Hope the universe is treating you well.
I confess I am way overdue my timeline. There’s just been so many things on my plate that I just couldn’t get back to blogging. I hope that in the coming days, things will get better (fingers crosssed).
Today, I have got for you an interview with David Lantz on the “behind the scenes” writing of “The Brotherhood of the Scroll”. Before we proceed, here’s a bit about the book—
TITLE: The Brotherhood of the Scroll
RELEASE DATE: April 5, 2016
AUTHOR: David L. Lantz
PAGE COUNT: 326
IMPRINT: Black Hawk
SYNOPSIS: The Brotherhood of the Scroll is a fast-paced story of international intrigue and war set during the turbulent sixth century BC. The story begins in 605 BC, when Jeremiah delivered a prophesy that Jerusalem would be carried into Babylonian captivity for 70 years. In that same year, Babylon defeated Egypt at the Battle of Carchemish, Nebuchadnezzar became King of Babylon, and within a year, carried the first of three groups of Jews into exile. Jeremiah, seeing his beloved Israel caught between these two superpowers, forms an inner circle of faithful zealots, including two future prophets of Israel, a teenager named Daniel and his friend, Ezekiel. Weaving the testimony of the Bible into the historical drama of this period, The Brotherhood of the Scroll will captivate the attention of those who enjoy an international spy thriller, as well as anyone interested in how spiritual and political issues intertwine.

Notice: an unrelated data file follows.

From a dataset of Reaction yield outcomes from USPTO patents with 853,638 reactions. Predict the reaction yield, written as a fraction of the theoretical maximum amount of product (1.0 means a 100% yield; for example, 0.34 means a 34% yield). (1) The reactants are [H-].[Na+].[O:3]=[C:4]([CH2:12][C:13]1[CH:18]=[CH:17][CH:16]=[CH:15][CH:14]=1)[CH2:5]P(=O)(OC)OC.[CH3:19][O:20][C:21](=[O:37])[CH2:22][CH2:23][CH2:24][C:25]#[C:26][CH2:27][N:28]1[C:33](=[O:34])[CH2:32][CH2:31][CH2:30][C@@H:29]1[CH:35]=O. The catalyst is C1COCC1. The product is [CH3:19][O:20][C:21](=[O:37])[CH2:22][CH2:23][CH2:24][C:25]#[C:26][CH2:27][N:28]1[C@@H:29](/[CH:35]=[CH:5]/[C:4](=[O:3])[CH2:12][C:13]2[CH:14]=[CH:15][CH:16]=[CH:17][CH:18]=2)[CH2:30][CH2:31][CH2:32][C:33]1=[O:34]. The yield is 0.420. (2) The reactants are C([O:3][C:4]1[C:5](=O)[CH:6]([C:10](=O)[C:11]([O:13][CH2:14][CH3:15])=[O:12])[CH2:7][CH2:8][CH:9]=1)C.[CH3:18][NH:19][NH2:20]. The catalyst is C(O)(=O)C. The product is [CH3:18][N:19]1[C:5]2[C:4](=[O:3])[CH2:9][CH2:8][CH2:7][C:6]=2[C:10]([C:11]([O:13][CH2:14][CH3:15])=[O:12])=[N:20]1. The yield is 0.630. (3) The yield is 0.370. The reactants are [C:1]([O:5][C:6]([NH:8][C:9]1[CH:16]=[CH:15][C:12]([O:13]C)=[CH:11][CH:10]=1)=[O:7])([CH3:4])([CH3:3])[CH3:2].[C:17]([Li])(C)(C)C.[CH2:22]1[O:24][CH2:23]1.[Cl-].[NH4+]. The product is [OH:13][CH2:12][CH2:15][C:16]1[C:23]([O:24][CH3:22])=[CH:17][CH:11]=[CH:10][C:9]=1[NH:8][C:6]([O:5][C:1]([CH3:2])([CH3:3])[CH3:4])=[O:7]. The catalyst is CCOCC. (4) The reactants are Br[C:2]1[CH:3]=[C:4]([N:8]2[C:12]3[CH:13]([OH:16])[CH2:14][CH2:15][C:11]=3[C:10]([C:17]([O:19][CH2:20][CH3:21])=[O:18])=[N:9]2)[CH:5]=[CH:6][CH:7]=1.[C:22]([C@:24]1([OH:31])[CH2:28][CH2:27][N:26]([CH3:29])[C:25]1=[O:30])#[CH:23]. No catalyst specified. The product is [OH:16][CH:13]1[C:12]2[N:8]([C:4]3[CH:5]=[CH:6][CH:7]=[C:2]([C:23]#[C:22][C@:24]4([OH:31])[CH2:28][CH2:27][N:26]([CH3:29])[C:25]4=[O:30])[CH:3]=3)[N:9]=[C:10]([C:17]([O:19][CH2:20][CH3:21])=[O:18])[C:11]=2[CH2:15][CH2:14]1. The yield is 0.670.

Q: So David, what caused you to write a novel set in 600 B.C. based on the Book of Jeremiah?
David: One day in 1997, I was driving to work listening to my favorite Christian radio program, Insight for Living. Pastor Chuck Swindoll was doing a survey of the Old Testament. He got to the book of Jeremiah and talked about how the prophet would have been in his mid 40s, and the prophets Daniel and Ezekiel in their teens, at the time Babylon began to threaten the destruction of Jerusalem around 600 B.C. Many scholars believe that while the Jews were in Exile in Babylon, they preserved and developed many of the scriptures we refer to the Old Testament. It dawned on me: Maybe these three prophets worked together to make that happen.